“The Grid Turns The Corner: A Mid Career Retrospective” by Terry K. Hunter at the I.P. Stanback

Monday, January 31, 2011

The I.P. Stanback Museum and Planetarium (The Stanback) and the Department of Visual and Performing Arts at SC State University present “The Grid Turns The Corner: A Mid-Career Retrospective,” including drawings and prints by Dr. Terry K. Hunter.  This multi-faceted event will begin on Friday, Feb. 18, 2011 at 5:30 p.m. in the Dr. Barbara A. Vaughan Fine Arts Recital Hall, with the viewing of a visual narrative entitled “The Grid Turns The Corner.” Following will be the exhibition opening, a reception and book signing at The Stanback.  The exhibition will be on display from Monday, Jan. 31, 2011 through Thursday, Mar. 31, 2011.

The Grid Turns The Corner

The exhibition will showcase nearly 40 years of Hunter's work from early non-figurative abstractions to his current involvement with grid configuration. Curated by Angela Corbett, this collection of 52 works is the first comprehensive exhibition of Hunter's work. It chronicles the influence of the socio-cultural environment that shaped the artist's vision and steered him toward social commentary as a vehicle for creative expression. “The Grid Turns The Corner: A Mid-Career Retrospective,” provides a clear view of Hunter’s growth and artistic maturation. Additionally, the exhibition offers a glimpse into the reciprocal relationship between Hunter’s work as an artist and his role as a teacher. It fuses periods of productivity into a presentation that provides a context for their influence on Hunter's work.


Also on display will be “The Grid Comes Full Circle.”  Spanning over 30 years, “The Grid Comes Full Circle” includes art works by students Hunter taught over the years in Orangeburg, S.C., including students from Felton Laboratory School, SC State University and Claflin University. The exhibition also includes works from students Hunter taught at the South Carolina Governor’s School for the Arts in Greenville, S.C. A version of this exhibition shown at the Fine Arts Center on campus also includes mixed media works by participants in the summer studio institutes conducted by Hunter for the past three years.  Hunter also has an extensive legacy of art education in South Carolina and beyond and has mentored numerous high school and college students who have become established artists.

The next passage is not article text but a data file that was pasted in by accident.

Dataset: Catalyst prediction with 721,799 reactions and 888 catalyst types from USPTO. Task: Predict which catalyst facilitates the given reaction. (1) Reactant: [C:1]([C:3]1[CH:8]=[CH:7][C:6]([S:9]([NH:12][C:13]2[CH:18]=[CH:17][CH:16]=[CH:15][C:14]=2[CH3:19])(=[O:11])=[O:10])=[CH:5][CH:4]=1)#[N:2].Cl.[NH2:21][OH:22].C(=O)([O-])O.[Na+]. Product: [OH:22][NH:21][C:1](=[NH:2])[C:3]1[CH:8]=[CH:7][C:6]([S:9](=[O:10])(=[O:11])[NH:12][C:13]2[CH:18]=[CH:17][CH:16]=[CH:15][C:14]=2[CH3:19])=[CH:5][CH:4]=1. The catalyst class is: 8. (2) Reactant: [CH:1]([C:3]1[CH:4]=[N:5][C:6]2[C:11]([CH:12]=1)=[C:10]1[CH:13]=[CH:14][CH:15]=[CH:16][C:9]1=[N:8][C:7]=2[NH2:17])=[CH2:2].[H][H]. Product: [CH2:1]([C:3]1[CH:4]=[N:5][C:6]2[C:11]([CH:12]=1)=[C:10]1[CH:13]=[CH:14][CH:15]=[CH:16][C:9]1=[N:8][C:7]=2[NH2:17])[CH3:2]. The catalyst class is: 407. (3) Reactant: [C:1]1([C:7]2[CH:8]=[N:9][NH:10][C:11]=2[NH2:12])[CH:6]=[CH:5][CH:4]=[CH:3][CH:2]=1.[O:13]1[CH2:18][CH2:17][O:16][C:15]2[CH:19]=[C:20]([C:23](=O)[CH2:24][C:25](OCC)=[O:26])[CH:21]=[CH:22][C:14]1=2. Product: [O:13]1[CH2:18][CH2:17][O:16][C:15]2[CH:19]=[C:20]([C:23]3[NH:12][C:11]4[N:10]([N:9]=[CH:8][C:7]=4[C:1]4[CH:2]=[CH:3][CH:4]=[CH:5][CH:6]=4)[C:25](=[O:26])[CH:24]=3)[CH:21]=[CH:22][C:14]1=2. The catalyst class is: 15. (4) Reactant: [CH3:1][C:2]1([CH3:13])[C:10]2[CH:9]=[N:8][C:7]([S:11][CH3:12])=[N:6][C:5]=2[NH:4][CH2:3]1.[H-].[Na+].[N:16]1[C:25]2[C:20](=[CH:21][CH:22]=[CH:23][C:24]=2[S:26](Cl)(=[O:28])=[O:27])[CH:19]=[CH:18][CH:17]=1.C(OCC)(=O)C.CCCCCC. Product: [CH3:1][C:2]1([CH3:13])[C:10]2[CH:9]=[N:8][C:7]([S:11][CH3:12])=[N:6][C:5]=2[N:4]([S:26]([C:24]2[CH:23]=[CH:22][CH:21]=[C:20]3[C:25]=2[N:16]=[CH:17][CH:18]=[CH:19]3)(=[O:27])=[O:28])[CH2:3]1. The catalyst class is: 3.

Hunter completed most of the works in “The Grid Turns The Corner” during his early career as a public school art teacher, while receiving a Master of Fine Arts degree in printmaking and drawing, and in his capacity as a professor of art, graphic designer, museum director and arts administrator.


Born in Tallahassee, Fla., Hunter grew up during the 1960's and was influenced by a commitment to family, church and education. Hunter credits his parents for initial inspiration for achievement. Most of his other role models and influences emerged from relatives, many of whom were educators, and he cites other professionals drawn from his immediate community for providing additional motivation. These influences, coupled with the advent of television with its coverage of the cultural and social revolution of the 1960’s, played a dominant role in the development of Hunter's values and mores, and subsequently his approach to image making.


Hunter currently serves as the executive director of the Fine Arts Cultural Enrichment Teaching Studios (FACETS), a professional development institute in the arts associated with Clemson University in Clemson, S.C.


For additional information about the exhibition, “The Grid Turns The Corner: A Mid-Career Retrospective,” contact the I.P. Stanback Museum and Planetarium at (803) 536-7174, or visit www.scsuCRASH.blogspot.com.